Goods as far as the eye can see.
This morning I woke up at 4am and realized I hadn't booked a flight for my son for Christmas. He could book his own flight, but he offered to escort our daughter, Kamala, who is handicapped to LA for Christmas. He will miss his own children over the holidays, so I didn't want to leave him alone. Getting the flight took some time, and then it was 6 and Rama came in with my morning coffee. So there was no sense in going back to bed.
At 8am the taxi driver, Ouvrir. arrived to take me to Delhi Network, an organization for foreign women in Delhi. They meet every Tuesday morning and trade stories, find out where to buy things and generally sit around and complain about their frustrations. Don't get me wrong, I would have been a lot happier my first year in India if I had been able to join a similar organization. No one feels as alone as I did and the women know there are others who understand their plight.
I had a good friend, Audrey, who was married to an Indian, and who had been in India for at least four years before I arrived. She was great, but she lived in Ghaziabad and came into Delhi on the weekends. In the 70s there just weren't that many people who lived on the economy. Those with the embassy privileges had their own food, booze and whatever else they needed. Business people and academics were stuck with the economy and aside from some exquisite materials to make clothes out of, there was little we could buy.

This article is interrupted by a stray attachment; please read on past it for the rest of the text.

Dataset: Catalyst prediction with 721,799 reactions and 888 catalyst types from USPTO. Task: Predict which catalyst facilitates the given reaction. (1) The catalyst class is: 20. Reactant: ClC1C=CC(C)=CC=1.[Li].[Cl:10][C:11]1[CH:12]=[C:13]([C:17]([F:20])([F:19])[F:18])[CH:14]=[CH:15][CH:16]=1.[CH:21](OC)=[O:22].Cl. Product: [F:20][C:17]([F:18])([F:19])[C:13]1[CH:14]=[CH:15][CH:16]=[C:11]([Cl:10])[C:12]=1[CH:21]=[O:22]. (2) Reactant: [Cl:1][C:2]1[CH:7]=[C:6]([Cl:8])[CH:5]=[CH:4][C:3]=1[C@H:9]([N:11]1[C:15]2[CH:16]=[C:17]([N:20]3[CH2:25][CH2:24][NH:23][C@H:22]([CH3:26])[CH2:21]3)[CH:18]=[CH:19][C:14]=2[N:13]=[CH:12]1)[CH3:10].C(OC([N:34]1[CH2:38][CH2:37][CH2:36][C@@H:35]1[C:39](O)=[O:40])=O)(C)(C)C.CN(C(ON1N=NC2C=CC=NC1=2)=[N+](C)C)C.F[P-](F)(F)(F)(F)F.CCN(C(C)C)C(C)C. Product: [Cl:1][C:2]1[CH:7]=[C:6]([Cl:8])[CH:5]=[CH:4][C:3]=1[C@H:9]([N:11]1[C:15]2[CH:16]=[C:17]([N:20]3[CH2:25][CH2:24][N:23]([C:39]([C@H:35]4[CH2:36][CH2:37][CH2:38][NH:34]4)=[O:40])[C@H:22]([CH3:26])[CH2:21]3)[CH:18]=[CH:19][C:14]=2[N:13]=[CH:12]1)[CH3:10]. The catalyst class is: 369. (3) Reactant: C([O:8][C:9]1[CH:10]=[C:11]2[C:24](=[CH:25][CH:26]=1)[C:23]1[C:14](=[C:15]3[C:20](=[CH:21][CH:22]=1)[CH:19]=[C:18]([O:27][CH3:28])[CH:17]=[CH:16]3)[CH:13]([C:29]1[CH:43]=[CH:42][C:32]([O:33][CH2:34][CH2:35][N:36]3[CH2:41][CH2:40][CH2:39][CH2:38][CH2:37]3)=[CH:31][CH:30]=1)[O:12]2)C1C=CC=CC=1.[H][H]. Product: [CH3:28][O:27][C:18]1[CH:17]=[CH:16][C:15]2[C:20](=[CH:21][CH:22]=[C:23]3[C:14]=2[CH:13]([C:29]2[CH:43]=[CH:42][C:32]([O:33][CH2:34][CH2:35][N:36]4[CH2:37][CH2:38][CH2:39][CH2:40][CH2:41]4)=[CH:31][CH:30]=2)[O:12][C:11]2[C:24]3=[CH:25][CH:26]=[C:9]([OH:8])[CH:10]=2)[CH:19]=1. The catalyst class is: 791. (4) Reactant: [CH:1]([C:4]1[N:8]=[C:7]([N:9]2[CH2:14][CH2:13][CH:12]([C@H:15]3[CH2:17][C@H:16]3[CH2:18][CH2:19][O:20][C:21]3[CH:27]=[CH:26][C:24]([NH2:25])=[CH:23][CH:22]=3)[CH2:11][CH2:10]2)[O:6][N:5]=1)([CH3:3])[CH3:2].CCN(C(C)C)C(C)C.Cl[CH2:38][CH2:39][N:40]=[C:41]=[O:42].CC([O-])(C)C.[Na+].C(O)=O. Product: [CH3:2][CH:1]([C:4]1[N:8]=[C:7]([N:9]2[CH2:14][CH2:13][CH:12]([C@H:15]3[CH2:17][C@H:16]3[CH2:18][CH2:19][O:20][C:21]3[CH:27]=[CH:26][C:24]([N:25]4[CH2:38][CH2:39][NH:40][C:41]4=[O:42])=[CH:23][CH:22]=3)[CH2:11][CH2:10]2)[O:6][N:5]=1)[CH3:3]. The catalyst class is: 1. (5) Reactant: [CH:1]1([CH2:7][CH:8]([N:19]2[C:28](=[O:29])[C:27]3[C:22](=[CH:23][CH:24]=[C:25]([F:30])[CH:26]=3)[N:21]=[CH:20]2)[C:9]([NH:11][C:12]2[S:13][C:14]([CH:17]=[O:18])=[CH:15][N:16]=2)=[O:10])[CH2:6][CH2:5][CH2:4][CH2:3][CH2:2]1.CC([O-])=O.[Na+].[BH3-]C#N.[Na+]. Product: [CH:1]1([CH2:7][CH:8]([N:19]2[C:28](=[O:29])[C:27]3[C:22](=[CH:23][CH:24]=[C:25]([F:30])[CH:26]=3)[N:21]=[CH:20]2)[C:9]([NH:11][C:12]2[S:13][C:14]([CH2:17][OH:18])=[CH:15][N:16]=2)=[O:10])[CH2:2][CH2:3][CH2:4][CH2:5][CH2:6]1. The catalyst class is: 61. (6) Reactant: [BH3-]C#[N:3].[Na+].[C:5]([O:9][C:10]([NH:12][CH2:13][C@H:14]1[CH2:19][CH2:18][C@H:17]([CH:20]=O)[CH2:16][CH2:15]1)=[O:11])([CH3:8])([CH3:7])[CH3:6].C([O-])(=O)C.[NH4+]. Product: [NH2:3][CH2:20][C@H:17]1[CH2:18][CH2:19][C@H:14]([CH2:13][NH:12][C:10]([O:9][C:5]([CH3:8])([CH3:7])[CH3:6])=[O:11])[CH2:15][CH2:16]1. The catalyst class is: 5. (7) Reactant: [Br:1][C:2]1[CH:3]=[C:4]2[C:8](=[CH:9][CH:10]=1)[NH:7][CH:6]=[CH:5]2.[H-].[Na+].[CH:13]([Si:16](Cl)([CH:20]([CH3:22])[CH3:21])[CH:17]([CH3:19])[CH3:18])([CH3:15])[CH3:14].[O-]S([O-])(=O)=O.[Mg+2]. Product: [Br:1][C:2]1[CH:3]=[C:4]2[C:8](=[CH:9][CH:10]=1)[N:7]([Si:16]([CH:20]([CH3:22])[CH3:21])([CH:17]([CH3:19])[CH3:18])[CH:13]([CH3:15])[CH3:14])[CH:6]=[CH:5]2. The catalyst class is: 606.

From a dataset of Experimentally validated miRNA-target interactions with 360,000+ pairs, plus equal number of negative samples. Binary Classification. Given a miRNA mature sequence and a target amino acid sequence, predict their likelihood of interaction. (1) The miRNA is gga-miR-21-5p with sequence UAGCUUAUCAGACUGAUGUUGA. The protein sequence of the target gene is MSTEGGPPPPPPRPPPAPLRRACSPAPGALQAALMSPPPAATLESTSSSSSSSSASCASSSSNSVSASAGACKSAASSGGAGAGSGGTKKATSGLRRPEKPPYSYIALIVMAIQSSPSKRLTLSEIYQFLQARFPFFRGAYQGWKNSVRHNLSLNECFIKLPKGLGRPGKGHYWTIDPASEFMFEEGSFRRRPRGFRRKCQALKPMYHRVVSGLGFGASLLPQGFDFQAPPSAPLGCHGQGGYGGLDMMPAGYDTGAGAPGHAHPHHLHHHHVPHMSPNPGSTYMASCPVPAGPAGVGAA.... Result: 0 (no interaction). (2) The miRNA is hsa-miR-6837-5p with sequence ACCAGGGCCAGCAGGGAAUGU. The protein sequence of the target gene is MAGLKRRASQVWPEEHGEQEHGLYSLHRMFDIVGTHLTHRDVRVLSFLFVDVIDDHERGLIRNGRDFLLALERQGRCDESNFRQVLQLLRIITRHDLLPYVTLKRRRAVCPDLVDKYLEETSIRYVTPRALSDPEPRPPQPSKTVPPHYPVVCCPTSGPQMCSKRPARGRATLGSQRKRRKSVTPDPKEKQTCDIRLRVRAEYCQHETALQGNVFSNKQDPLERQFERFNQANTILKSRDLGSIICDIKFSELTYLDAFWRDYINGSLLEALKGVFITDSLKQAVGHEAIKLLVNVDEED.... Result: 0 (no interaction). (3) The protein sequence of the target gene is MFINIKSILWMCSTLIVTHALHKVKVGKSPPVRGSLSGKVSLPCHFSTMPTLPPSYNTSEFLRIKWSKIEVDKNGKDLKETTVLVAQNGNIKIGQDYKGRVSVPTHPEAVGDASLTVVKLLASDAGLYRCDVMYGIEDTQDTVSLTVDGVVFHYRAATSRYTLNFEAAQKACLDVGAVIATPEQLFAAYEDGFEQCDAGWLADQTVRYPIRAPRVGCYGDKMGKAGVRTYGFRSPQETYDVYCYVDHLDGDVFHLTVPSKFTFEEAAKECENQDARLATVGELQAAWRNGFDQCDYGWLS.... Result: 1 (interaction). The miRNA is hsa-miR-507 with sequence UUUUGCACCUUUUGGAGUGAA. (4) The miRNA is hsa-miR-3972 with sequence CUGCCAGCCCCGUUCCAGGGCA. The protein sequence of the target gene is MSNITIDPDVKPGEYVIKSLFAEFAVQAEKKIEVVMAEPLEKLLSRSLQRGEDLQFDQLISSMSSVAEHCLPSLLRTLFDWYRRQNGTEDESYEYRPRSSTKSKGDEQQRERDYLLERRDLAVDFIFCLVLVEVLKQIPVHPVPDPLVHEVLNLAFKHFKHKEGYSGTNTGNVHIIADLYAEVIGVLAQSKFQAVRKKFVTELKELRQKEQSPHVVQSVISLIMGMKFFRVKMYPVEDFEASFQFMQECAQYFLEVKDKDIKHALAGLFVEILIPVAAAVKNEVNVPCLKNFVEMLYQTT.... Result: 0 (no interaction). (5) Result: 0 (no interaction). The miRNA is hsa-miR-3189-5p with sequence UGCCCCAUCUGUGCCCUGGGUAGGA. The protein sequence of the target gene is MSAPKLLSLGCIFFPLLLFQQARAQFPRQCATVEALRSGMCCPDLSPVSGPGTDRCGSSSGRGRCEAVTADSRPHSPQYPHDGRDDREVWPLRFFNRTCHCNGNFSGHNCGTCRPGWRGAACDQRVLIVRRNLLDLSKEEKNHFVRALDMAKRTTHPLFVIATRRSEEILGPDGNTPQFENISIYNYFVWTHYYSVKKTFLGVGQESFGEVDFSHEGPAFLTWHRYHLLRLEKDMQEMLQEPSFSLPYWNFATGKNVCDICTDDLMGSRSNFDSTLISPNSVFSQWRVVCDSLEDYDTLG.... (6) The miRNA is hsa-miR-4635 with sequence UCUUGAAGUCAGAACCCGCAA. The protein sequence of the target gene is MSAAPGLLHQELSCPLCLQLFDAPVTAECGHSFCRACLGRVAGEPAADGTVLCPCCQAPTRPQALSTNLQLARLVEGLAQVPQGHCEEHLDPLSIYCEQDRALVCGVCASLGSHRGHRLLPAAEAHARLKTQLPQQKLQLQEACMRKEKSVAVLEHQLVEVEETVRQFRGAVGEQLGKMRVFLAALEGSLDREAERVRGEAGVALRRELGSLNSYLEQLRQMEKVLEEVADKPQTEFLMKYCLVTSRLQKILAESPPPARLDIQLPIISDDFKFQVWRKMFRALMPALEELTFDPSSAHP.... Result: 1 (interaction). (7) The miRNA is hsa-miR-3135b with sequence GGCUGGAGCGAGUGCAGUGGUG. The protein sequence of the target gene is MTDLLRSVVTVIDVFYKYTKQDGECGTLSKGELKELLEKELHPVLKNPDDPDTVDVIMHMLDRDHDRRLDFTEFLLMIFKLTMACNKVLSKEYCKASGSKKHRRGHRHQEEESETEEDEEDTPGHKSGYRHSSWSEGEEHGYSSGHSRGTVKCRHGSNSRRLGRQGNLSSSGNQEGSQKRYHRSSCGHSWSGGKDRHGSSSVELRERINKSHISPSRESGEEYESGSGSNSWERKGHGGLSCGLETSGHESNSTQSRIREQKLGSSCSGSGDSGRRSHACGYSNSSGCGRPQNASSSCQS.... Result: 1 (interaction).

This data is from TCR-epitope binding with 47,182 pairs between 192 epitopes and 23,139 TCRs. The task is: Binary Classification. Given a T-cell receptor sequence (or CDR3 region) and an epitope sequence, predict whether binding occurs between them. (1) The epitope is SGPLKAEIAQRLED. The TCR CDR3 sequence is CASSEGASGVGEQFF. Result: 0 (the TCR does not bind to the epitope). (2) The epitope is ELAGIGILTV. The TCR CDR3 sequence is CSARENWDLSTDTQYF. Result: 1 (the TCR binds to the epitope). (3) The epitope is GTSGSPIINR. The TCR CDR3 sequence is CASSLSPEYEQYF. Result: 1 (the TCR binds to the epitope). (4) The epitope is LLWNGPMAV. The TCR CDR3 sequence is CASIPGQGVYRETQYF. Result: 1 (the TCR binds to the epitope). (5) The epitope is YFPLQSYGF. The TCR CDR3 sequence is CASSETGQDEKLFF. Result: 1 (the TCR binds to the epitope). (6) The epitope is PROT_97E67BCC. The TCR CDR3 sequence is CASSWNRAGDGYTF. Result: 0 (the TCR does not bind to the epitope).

Okay, I am getting off the subject. I dropped in on my doctor and got some medicine and then went shopping for my grandchildren. Every year we have a reunion, and I buy outfits from a different part of India. We take photos and sometimes one of the kids wants to wear the costume for the rest of the vacation. That makes me happy. But the triplets are only five and they won't want to dress up for many more years, so I have to get them while the getting's good.
Who knows how long the girls will enjoy the dresses. It depends on how much they like fancy beadwork and bright colors. These dresses are really fancy.
The Assam Emporium
Shopping is always tiring. The hundreds of things you can choose from, in the markets or in the shops. It is so overwhelming. I have learned that I must know exactly what I want to buy before I go, or I drop over from exhaustion in one hour. And let me tell you, it is not my age. Even at 30 I couldn't handle the assault on all my senses.